Last December, the American Bar Association (“ABA”) announced that it had published a complete revision to the Model Business Corporation Act (“MBCA”), a stand-alone business corporation statue that has been substantially adopted by a majority of states, including Georgia. The MBCA was first published by the ABA in 1950 and is often cited by various courts, lawyers and legal scholars as a reference point for the most recent developments in corporate law. The ABA continues to promote the MBCA to allow states the opportunity to modernize their corporate statutes and to encourage uniformity in corporate laws among the states, which the ABA hopes will lead to increased certainty and efficiency in corporate transactions.
Though the MBCA is periodically updated and amended, this was the first comprehensive revision of the act since 1984. Many of the revisions in the 2016 version of the MBCA have been previously adopted through the periodic amendments to the MBCA, but there are several notable new changes to the act, including the following:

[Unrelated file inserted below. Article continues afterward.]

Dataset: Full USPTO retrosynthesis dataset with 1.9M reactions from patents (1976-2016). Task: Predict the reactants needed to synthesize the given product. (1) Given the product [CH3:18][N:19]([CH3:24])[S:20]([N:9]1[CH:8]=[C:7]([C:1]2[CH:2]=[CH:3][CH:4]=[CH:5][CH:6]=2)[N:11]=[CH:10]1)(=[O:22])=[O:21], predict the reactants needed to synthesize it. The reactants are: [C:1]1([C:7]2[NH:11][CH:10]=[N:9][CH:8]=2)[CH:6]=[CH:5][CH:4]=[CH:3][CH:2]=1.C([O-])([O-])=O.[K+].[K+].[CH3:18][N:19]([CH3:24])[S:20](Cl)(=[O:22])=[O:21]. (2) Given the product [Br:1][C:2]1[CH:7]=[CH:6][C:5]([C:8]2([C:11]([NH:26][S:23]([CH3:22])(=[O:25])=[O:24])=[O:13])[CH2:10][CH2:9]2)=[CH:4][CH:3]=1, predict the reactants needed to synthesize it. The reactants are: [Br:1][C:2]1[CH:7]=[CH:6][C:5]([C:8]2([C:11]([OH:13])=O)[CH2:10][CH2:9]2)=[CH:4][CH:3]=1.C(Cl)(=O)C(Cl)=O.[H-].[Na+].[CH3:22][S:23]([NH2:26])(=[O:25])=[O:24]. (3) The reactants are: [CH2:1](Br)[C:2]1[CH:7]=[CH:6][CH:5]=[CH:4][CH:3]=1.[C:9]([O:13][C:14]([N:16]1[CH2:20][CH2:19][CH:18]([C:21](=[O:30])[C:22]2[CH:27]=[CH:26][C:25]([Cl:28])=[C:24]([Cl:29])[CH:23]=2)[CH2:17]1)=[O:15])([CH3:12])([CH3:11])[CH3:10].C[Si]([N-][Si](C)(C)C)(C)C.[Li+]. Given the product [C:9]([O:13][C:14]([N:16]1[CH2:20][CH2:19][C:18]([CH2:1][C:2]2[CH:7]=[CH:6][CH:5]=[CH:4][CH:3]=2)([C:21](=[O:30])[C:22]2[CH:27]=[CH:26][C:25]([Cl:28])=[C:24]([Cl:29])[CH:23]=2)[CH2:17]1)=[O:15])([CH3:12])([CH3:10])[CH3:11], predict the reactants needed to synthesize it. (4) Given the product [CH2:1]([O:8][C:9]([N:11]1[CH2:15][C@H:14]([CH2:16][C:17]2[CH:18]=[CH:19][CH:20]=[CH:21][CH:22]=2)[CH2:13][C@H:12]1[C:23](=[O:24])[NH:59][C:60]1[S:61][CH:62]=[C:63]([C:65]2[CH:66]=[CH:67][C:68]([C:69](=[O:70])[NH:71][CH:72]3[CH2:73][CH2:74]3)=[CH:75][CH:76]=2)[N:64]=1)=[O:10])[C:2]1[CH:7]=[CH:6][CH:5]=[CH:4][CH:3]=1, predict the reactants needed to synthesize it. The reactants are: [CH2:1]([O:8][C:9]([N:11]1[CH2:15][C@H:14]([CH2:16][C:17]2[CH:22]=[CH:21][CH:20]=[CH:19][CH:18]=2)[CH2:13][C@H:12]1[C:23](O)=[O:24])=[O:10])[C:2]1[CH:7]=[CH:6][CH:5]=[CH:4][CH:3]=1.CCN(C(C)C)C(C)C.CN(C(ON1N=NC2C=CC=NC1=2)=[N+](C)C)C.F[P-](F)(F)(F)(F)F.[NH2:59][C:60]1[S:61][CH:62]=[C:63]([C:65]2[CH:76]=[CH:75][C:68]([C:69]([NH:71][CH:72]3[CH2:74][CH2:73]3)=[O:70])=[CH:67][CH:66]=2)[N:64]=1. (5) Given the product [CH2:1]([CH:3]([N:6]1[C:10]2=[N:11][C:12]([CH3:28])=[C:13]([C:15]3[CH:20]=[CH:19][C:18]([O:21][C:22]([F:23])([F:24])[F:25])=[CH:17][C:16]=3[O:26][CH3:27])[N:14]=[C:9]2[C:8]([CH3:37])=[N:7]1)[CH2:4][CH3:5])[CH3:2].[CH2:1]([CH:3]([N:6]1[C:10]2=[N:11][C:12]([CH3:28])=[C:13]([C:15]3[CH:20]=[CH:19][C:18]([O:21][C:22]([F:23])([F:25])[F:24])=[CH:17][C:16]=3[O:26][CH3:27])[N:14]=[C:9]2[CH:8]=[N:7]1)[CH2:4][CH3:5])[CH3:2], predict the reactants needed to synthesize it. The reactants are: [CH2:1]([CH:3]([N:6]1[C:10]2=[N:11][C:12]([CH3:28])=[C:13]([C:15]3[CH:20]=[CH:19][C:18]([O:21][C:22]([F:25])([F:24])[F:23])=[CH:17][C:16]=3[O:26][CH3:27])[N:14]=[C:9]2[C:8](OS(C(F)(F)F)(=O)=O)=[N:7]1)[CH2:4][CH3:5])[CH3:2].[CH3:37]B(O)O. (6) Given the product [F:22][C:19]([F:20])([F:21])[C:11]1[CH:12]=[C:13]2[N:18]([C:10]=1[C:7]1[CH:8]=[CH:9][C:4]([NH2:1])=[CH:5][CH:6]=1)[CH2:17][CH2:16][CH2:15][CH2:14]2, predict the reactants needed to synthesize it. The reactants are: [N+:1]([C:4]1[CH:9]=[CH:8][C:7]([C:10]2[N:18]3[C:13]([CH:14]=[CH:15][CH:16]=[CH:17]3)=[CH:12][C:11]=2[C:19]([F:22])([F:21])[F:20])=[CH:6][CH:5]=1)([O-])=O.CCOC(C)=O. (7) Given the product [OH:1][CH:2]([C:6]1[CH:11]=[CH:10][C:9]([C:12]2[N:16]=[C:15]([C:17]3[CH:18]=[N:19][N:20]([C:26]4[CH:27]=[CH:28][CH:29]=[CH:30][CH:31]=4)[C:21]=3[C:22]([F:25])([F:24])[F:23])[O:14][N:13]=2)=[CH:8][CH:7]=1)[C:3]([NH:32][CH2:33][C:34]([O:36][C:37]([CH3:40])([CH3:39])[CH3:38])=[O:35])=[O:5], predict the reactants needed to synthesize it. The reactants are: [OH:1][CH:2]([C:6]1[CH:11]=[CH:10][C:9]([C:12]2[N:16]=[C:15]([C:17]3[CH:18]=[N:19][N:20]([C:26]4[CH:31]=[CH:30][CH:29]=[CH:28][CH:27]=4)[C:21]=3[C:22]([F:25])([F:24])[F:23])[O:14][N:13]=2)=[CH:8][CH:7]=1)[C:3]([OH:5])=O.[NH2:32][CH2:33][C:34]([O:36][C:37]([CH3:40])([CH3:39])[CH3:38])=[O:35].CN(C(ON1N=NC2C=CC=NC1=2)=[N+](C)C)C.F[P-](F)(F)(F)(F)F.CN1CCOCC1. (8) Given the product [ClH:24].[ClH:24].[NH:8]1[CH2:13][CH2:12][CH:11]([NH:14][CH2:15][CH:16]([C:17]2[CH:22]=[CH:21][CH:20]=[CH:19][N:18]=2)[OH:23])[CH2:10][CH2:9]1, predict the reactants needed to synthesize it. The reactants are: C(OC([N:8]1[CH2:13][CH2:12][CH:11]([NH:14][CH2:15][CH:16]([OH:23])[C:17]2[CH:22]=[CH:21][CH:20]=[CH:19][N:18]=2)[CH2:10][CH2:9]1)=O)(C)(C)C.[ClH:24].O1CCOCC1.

- new provisions allowing the ratification of defective corporate actions, including actions in connection with the issuance of shares;
- amendments that permit corporations to include in their articles of incorporation a provision that limits or eliminates a director’s or an officer’s duty to present a business opportunity to the corporation;
- addition of a provision allowing a corporation’s articles of incorporation or bylaws to specify a forum for litigation of internal corporate claims;
- amendments clarifying the scope and operation of qualifications for nomination and election as directors;
- amendments that address the obligations of corporations to make financial statements available to shareholders, the maintenance of corporate records, and the inspection rights of shareholders and directors of corporations.
We will keep an eye on whether Georgia adopts any of the new revisions.